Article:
Hi Geoff, just read your article on Hidden Champions and I'd love to hear any other ideas you have on screening internationally? I've looked at the data on Bloomberg and the FT and typically it only covers a few years. Do you know any companies that hold accurate historic data on the lesser-known international companies?
I should have done a better job explaining why you should use Bloomberg. The reason for using Bloomberg is that they have the best worldwide coverage of stocks in terms of having a stock’s name in their database. As a test, you can try typing Watlington Waterworks into almost any stock website on the planet and – you’ll get zilch.
You type that name into Bloomberg and you immediately see “WWW:BH Watlington Waterworks Limited.” You get the previous close, 52-week range, bid and ask price. The dividend yield. The earnings per share. And most importantly this business description:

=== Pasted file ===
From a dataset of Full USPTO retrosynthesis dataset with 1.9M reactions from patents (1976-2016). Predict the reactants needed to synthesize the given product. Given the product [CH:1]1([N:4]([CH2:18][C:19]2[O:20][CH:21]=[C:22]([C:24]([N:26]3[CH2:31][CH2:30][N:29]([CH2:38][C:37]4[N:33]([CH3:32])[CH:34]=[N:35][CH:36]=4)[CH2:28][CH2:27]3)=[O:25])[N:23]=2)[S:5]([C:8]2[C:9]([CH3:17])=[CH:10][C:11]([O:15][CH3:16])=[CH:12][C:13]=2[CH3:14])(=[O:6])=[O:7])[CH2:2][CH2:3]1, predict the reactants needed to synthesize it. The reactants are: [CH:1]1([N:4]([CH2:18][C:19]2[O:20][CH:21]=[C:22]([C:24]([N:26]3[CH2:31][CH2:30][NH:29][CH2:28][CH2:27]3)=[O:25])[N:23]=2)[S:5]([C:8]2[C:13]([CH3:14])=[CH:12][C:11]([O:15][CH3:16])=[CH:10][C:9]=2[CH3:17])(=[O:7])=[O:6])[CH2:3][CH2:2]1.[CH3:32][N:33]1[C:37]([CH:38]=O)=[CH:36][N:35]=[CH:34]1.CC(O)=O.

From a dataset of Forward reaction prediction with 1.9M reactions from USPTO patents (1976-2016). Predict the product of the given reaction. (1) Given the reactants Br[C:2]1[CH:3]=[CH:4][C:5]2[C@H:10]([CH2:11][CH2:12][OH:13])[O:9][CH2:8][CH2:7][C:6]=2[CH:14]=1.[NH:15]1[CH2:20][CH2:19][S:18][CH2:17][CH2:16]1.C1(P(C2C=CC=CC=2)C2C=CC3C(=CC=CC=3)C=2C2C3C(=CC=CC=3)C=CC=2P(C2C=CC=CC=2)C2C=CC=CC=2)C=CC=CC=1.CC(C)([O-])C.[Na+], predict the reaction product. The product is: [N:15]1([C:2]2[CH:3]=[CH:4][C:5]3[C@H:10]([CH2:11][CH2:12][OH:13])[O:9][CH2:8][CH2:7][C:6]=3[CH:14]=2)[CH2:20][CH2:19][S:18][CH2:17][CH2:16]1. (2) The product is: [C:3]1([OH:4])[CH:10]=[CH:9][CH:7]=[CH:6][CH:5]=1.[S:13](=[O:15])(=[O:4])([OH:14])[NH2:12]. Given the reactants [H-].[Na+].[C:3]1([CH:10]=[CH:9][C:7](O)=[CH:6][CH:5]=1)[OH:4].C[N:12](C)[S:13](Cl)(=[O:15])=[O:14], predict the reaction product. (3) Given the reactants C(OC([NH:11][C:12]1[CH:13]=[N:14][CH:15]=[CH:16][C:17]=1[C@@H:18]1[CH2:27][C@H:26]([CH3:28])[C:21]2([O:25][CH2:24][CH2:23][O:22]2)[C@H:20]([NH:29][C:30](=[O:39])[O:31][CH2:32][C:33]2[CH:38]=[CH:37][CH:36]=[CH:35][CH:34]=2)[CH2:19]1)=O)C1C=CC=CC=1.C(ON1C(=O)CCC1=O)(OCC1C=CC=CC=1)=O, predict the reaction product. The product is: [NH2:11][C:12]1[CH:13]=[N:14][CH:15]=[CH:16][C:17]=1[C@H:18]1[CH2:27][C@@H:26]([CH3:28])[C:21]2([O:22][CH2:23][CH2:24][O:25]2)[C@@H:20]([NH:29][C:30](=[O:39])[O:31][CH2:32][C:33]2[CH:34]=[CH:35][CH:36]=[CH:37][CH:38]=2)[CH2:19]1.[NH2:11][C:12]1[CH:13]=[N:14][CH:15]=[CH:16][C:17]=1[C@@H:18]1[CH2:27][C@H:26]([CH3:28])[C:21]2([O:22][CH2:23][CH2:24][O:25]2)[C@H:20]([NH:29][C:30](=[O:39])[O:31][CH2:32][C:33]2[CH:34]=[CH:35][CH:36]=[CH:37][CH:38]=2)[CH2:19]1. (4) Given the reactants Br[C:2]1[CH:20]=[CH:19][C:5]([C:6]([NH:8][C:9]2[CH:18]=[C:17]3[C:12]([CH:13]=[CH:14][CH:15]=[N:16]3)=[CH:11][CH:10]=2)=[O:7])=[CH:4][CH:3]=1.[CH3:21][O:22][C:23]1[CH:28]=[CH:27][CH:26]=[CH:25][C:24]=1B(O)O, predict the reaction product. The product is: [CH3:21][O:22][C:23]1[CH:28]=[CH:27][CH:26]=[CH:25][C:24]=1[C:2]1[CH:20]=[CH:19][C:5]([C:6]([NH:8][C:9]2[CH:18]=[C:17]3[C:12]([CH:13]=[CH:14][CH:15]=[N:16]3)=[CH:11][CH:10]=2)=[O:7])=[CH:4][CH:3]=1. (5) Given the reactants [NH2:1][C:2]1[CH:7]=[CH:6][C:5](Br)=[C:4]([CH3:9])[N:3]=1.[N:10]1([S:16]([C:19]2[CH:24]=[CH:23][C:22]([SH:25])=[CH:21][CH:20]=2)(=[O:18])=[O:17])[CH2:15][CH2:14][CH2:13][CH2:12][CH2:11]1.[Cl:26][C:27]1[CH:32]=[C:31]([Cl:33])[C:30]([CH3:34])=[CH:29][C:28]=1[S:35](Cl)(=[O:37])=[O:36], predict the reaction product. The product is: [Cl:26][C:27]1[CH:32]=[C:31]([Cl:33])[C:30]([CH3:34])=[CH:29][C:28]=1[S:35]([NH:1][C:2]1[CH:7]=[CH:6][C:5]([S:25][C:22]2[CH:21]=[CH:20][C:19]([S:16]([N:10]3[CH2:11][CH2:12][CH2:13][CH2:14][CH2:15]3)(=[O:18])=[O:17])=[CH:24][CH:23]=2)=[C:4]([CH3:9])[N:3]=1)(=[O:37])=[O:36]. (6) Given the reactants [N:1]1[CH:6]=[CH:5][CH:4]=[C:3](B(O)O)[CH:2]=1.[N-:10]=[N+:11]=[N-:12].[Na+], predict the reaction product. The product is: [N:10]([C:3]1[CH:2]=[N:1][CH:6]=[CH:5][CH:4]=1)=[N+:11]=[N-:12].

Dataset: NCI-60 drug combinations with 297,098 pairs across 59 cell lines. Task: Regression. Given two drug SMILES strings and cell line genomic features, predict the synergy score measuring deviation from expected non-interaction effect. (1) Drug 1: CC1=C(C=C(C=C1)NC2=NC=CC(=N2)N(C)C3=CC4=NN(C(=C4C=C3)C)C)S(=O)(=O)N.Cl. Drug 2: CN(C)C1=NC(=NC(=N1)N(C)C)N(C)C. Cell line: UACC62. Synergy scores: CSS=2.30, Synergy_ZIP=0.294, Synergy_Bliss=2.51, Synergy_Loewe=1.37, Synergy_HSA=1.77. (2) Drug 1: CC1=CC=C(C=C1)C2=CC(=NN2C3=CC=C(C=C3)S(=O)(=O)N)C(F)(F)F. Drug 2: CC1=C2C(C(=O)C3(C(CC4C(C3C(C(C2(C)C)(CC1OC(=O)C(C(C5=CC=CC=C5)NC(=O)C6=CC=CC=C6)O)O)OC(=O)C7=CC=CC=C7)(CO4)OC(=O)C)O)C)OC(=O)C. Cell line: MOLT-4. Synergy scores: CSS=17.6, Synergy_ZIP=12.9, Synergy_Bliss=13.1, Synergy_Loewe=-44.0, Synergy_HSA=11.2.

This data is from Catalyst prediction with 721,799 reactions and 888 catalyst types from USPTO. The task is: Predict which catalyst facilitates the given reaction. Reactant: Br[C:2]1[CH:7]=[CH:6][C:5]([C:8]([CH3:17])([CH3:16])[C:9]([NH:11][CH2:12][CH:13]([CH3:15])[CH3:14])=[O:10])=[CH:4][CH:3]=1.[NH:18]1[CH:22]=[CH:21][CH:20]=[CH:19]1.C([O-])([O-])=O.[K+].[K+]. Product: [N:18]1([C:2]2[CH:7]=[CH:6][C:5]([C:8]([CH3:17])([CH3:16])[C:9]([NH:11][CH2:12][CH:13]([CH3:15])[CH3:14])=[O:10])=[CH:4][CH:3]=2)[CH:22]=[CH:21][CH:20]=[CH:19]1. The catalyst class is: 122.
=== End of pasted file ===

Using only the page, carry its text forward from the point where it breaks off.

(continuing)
“Watlington Waterworks Ltd. provides potable water to the commercial and retail sectors of Bermuda. The company supplies its customers from either electro-dialysis reversal of ground water or reverse osmosis of sea-water.
Now, Bloomberg doesn’t have financial data on the company.
But you're not going to start with Bloomberg. You start at the FT Screener. Or you start with a foreign stock idea you read about on some blog. It doesn't matter. You only use Bloomberg once you have the stock's name.
For the FT Screener, screen one country at a time. You can do very simple value screens. I think a single-digit P/E screen is a perfectly good first pass. Go through each country just looking at stocks with a P/E under 10. You'll miss some bargains. But so what? There are enough decent companies with a P/E under 10 in Europe right now. Why make things harder for yourself by trying to find companies with losses, high P/E ratios, etc. that are still bargains despite those facts? Why not just scoop up the simplest, most obvious bargains?